Includes bibliographical references (p. 159-171) and indexes.
Preface - Alison Wray 1. Introduction: Meara's contribution to research in L2 lexical processing - John Read and Paul Nation 2. Putting yes/no tests in context - John Shillaw 3. Tangled webs: complications in the exploration of L2 lexical networks - Clarissa Wilks 4. Word association profiles in a first and second language: puzzles and problems - Tess Fitzpatrick 5. Revisiting classrooms as lexical environments - Marlise Horst 6. A close look at the use of pocket electronic dictionaries for receptive and productive purposes - Hilary Nesi and Atipat Boonmoh 7. Repeated L2 reading with and without a dictionary - Jim Ronald 8. Exploring productive L2 collocation knowledge - Andy Barfield 9. The messy little details: a longitudinal case study of the emerging lexicon - Huw Bell 10. Meaning-last vocabulary acquisition and collocational productivity - Brent Wolter 11. Acting on a hunch: can L1 reading instruction affect L2 listening ability? - Richard Pemberton 12. Taking stock - Andy Barfield and Tess Fitzpatrick.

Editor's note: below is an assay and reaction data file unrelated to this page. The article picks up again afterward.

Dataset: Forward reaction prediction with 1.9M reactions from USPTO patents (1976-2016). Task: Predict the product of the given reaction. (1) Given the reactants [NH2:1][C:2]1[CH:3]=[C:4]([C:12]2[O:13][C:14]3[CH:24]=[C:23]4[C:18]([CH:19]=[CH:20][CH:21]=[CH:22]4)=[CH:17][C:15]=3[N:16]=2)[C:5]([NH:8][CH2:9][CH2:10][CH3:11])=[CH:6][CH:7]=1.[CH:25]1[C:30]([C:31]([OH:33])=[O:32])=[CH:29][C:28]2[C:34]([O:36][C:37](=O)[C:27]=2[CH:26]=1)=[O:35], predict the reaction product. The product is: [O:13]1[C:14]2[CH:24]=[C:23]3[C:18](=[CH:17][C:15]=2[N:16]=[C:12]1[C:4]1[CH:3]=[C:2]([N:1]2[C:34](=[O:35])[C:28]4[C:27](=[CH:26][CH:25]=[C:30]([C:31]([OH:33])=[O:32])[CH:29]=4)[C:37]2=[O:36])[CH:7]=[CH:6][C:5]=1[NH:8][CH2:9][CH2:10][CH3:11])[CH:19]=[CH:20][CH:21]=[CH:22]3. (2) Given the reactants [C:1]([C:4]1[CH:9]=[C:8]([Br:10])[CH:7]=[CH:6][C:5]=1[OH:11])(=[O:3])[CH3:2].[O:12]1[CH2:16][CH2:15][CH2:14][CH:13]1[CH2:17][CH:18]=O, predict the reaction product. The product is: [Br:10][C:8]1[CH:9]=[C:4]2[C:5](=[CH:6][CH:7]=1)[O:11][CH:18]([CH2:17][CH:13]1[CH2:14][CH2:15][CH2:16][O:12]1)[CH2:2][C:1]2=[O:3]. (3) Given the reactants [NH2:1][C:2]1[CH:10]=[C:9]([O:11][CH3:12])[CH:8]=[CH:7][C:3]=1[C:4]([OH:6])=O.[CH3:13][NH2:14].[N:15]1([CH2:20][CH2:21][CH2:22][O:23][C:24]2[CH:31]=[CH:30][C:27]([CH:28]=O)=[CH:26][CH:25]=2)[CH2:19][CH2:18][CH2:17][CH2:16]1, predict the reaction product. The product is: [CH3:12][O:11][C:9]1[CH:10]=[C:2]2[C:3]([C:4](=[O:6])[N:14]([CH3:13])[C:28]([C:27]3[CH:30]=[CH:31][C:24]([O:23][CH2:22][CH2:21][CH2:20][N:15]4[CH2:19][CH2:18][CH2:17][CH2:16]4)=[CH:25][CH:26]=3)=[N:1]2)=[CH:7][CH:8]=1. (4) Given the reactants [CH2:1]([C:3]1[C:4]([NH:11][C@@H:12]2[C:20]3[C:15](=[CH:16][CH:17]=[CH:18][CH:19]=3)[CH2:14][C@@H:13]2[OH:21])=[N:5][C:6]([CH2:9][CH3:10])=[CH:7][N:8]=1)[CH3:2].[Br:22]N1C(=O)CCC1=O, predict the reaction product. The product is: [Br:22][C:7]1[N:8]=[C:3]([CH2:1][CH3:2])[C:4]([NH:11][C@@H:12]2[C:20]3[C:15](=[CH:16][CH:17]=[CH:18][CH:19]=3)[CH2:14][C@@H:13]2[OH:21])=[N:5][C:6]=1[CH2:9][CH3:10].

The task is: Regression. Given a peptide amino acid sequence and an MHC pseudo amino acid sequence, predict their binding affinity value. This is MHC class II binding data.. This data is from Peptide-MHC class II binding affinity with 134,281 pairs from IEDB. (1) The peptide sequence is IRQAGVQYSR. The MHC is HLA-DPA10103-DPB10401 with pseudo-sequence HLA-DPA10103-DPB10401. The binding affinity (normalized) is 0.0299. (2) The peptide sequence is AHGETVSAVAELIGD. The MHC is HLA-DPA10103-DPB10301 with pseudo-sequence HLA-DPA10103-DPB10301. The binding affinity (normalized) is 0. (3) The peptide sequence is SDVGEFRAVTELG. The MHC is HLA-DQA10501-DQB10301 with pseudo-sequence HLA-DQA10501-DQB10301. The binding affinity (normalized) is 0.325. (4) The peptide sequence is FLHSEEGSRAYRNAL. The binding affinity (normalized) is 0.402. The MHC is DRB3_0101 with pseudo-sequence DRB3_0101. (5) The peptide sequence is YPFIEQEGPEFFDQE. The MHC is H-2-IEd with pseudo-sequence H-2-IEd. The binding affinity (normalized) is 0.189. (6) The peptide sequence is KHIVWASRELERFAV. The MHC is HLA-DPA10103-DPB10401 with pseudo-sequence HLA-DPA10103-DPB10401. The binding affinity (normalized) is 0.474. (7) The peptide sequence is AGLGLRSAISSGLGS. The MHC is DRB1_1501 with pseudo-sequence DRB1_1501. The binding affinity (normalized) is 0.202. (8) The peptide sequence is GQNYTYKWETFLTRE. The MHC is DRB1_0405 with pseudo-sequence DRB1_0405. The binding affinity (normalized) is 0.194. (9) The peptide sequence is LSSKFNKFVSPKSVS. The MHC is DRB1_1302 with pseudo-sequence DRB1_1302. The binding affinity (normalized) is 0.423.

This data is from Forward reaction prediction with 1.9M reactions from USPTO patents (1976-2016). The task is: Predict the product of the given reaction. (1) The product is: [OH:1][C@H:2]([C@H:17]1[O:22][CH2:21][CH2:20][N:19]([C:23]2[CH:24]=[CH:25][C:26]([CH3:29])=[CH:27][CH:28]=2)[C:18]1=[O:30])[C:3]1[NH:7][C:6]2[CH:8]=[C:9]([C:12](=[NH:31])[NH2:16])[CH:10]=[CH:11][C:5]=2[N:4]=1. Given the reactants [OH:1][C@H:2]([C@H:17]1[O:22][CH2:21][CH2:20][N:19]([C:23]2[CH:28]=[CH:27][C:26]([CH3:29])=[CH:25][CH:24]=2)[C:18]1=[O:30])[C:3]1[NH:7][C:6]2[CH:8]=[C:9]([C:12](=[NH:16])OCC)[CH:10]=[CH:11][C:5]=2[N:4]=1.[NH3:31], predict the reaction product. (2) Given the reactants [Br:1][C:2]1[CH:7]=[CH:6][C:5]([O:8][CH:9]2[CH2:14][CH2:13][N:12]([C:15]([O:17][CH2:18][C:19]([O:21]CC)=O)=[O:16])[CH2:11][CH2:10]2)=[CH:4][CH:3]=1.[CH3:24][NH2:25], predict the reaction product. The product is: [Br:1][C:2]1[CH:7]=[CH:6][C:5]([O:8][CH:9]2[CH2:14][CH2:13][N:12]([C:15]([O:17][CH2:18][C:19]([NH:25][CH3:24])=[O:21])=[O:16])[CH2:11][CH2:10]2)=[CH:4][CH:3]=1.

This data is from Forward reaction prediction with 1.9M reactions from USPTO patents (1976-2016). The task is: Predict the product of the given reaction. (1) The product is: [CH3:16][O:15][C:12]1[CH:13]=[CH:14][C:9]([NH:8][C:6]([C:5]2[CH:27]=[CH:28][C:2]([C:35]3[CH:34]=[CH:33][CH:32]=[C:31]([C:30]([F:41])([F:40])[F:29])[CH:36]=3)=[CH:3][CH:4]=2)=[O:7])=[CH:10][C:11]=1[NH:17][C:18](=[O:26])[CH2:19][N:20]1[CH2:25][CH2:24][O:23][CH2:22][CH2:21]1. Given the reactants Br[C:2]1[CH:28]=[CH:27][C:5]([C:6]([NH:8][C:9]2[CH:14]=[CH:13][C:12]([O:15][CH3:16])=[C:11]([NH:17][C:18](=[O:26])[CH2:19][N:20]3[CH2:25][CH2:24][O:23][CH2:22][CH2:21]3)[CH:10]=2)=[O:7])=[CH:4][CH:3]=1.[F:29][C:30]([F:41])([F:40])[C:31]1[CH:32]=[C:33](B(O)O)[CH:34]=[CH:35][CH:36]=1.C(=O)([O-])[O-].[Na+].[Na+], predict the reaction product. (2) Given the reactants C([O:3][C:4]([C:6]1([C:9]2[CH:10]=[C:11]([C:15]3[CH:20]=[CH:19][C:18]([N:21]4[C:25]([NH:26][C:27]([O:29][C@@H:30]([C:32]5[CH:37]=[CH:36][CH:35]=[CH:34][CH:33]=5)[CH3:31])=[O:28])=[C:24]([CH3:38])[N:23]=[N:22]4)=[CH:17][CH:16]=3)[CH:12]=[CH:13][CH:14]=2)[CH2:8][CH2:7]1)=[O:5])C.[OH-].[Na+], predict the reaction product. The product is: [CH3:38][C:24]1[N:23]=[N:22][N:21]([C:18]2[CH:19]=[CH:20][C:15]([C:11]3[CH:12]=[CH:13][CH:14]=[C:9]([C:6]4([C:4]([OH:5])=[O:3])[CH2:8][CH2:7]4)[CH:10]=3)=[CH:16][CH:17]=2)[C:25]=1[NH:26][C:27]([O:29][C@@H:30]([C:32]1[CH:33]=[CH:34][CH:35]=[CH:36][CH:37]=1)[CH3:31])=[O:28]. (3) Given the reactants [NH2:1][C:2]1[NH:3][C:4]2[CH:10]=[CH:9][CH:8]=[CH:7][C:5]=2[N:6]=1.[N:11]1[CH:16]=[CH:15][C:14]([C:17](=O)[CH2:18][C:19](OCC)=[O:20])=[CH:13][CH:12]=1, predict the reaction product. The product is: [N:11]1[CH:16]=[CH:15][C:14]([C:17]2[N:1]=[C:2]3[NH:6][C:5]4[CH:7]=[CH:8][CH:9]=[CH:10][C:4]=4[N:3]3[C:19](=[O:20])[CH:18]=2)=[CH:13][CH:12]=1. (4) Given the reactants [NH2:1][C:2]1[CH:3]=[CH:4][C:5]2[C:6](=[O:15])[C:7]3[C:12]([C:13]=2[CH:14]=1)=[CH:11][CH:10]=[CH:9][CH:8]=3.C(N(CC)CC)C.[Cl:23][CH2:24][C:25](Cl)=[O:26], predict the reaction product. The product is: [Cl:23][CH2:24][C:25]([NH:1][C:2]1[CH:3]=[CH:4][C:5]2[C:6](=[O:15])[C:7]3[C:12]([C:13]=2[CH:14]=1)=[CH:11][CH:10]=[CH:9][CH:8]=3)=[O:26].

(source: Nielsen Book Data)
This book presents studies from authors at the cutting edge of second language vocabulary research, whose output represents much of the current focus and direction of work in this area. The authors address various aspects of L2 lexical processing and explore different models of acquisition, processing and storage. The studies are linked by the fact that the authors have all belonged to the same dynamic and influential vocabulary acquisition research group led by Paul Meara. Alison Wray provides an overview of how Meara has led this group's research activities in an innovative PhD programme, and John Read and Paul Nation contribute a critical evaluation of Meara's wide-ranging contributions to the field of vocabulary acquisition research. The research studies presented here are relevant and replicable, offering researchers and teachers many valuable and critical insights into lexical processing in second language learners. (source: Nielsen Book Data)